The PTG research team will be participating in the 20th annual Meeting of the Minds conference at the University of Michigan-Dearborn. Click here to read the abstracts of each research assistant or click here to view their posters.
Monthly Archives: April 2012
The Meeting of Minds Conference is coming up, and the PTG research assistants will be presenting their research. Here’s their abstracts:
Theys, E. R., Sawa, M. S., Pierson, V. J.
“Financial and Workplace Problems as a Possible Trigger for Growth: A Cross-Cultural Look”
The scope of this study is to show posttraumatic growth occurs in financial or career/work related problems, as well as examine the potential cross-cultural differences between American and Japanese participants. In doing so, three hypotheses were tested: whether PTG-Inventory scores for participants reporting financial/workplace were comparable to previous studies on PTG, whether the American sample would score higher than the Japanese sample as found in previous studies on PTG, and if the perceived sub-event type differed cross-culturally. With a subsample of 40 participants (n = 25 American, n = 15 Japanese), PTG was observed (M = 53.76). Significant cross-cultural differences were identified in the Personal Strength domain, t(37) = 2.20, p < .05, and the New Possibilities domain, t(37) = 5.25, p <.05, supporting the hypothesis that American participants would report significantly higher scores.
Pathway to Posttraumatic Growth: How Religious Strength and Alcohol Consumption Influence Growth
Sawa, M.S., Theys, E.R., Crispin, C.C., Pierson, V.J.
The goal of this study is to demonstrate the relationships and the predictive qualities of alcohol consumption and religious strength with the five domains of Posttraumatic Growth. The hypotheses of this study were (1) highly religious individuals consume alcohol less than individuals with little/no religious strength and (2) alcohol consumption and religious strength are predictors of each domain of PTG. In undergraduate students (N = 439), a significant relationship between religious strength and alcohol consumption was revealed, r = -.22, p < .001.Multiple regression analyses demonstrate significant findings in the Spiritual Change domain R2 = .27, F(2, 371) = 68.03, p < .001 and Appreciation of Life domain R2 = .02, F(2, 373) = 3.53, p < .05. Religious strength was a significant predictor of growth (Spiritual Change: β =.51, p <.001; Appreciation of Life: β = .14, p < .05), suggesting that the hypotheses were partially supported.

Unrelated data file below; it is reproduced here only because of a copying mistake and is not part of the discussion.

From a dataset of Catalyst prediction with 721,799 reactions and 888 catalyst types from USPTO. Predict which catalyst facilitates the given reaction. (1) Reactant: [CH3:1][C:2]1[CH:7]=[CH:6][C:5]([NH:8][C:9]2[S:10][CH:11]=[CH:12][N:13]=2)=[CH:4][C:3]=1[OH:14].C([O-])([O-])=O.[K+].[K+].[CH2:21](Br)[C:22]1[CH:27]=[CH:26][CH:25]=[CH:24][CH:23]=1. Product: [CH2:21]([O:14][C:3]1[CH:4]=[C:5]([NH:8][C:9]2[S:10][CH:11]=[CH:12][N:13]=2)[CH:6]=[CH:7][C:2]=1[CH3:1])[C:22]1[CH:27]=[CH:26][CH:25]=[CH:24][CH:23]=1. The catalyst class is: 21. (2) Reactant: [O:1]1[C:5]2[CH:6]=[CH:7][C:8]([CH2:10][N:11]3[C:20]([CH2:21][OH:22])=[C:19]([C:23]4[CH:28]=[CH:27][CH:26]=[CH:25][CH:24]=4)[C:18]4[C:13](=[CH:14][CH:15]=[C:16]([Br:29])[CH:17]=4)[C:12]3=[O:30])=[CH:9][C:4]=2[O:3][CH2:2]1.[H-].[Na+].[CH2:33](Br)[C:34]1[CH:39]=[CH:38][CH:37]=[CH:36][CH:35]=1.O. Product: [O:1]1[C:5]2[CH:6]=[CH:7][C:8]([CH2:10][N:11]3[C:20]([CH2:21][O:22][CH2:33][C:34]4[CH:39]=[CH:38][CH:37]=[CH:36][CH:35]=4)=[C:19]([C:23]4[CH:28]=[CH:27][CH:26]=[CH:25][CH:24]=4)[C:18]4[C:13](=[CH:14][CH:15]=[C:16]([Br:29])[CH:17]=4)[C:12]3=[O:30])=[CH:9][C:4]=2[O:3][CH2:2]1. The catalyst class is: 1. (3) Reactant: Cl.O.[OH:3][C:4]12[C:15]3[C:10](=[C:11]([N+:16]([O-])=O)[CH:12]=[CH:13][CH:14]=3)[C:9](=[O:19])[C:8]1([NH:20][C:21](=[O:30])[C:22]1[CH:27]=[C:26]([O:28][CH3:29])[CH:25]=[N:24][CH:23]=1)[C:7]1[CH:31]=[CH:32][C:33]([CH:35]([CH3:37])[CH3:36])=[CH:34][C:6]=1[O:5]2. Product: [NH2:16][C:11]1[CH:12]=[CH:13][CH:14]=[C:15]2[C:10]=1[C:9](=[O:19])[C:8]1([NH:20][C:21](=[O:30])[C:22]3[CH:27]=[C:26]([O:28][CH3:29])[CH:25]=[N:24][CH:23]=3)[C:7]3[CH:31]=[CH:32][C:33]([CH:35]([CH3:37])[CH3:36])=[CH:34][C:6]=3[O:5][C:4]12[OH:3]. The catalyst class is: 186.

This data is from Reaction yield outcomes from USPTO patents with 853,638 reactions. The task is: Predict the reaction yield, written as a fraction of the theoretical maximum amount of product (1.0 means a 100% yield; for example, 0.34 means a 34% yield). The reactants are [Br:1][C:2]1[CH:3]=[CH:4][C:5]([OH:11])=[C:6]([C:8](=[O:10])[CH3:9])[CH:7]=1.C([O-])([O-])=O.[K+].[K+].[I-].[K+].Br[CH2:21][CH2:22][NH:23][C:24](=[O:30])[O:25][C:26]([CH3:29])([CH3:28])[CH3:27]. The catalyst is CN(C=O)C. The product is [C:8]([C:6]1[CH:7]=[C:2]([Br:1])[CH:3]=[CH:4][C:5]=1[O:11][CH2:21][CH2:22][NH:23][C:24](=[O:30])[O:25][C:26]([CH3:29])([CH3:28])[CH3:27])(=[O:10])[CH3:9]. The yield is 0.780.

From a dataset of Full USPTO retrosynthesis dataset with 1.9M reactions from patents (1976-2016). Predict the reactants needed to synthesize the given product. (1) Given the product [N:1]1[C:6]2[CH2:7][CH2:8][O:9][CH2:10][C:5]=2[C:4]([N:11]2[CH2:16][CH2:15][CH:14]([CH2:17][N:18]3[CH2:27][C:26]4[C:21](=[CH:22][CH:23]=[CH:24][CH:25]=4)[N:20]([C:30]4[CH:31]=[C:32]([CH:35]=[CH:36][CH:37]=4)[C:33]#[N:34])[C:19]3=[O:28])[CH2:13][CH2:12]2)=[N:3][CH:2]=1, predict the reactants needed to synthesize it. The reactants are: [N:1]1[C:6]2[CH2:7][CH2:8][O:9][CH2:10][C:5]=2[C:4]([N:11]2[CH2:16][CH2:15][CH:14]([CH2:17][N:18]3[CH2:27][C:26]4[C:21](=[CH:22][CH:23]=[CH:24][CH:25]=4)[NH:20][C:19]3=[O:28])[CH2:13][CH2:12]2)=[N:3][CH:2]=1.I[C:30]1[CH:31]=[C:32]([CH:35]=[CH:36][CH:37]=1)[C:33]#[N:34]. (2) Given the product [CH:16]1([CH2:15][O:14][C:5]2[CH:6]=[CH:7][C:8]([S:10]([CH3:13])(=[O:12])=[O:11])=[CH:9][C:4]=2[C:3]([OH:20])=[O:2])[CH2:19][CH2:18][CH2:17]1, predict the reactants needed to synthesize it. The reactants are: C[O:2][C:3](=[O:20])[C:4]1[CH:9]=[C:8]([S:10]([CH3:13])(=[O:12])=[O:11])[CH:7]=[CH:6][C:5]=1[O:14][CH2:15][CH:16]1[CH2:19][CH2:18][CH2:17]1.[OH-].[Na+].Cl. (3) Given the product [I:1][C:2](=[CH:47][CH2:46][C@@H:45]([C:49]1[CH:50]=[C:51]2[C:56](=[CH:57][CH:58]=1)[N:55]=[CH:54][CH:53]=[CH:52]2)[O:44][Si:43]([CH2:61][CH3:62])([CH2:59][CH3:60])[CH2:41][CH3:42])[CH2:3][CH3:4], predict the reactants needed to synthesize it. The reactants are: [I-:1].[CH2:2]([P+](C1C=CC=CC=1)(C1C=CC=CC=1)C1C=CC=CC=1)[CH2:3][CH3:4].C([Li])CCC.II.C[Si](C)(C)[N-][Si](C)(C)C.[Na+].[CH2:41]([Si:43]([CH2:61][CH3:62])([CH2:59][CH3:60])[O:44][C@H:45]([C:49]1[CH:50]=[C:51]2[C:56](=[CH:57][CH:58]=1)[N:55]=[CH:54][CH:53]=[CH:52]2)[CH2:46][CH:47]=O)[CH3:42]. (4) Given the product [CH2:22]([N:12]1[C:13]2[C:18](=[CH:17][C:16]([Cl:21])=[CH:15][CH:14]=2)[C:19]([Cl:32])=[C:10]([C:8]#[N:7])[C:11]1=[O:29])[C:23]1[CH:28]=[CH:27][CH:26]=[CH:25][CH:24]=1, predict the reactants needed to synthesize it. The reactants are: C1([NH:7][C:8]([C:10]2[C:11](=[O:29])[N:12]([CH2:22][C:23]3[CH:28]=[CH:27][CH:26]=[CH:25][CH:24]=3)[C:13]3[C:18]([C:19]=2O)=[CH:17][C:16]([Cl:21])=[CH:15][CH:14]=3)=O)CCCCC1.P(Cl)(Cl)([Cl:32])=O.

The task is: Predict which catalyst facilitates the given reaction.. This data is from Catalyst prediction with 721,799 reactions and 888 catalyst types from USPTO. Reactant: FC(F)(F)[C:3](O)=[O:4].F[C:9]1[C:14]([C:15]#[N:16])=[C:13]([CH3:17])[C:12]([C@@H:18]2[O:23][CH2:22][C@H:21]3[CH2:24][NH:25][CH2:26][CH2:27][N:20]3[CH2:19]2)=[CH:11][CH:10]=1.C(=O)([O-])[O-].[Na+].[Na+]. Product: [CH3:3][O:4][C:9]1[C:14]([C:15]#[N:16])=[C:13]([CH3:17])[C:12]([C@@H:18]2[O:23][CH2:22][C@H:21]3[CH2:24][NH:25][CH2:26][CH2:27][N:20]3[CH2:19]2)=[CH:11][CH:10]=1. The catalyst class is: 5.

Does Relationship Status Foster Disclosure?: A Cross Cultural Insight on the Effects of Gender and Relationship Status on Disclosure
Cassandra Crispin, Melissa Sawa, and Valarie Pierson
The purpose of this study was to examine if gender and relationship status affect disclosure after a traumatic event. The hypotheses were: women would disclose more after a traumatic event than men, and being in a relationship would encourage disclosing after a traumatic event. Our sample consisted of 656 college students, American (N = 326), Japanese (N = 330). The American sample, c2 (1, n = 318) = 5.31and Japan, c2 (1, n = 266) = 10.54, both had a significant association between disclosure and gender, women disclose more than men cross-culturally. The American sample shows significance between disclosure and relationship status, c2 (1, n = 315) = 4.79, p < .05, Japan had insignificant results. The odds of a woman disclosing more than a man after a traumatic event in America is 2.21, and Japan 2.96 times more likely. The odds of a person in a relationship disclosing in America are 2.43 times more likely than if they were single. The results of relationship status and disclosing in Japan were insignificant.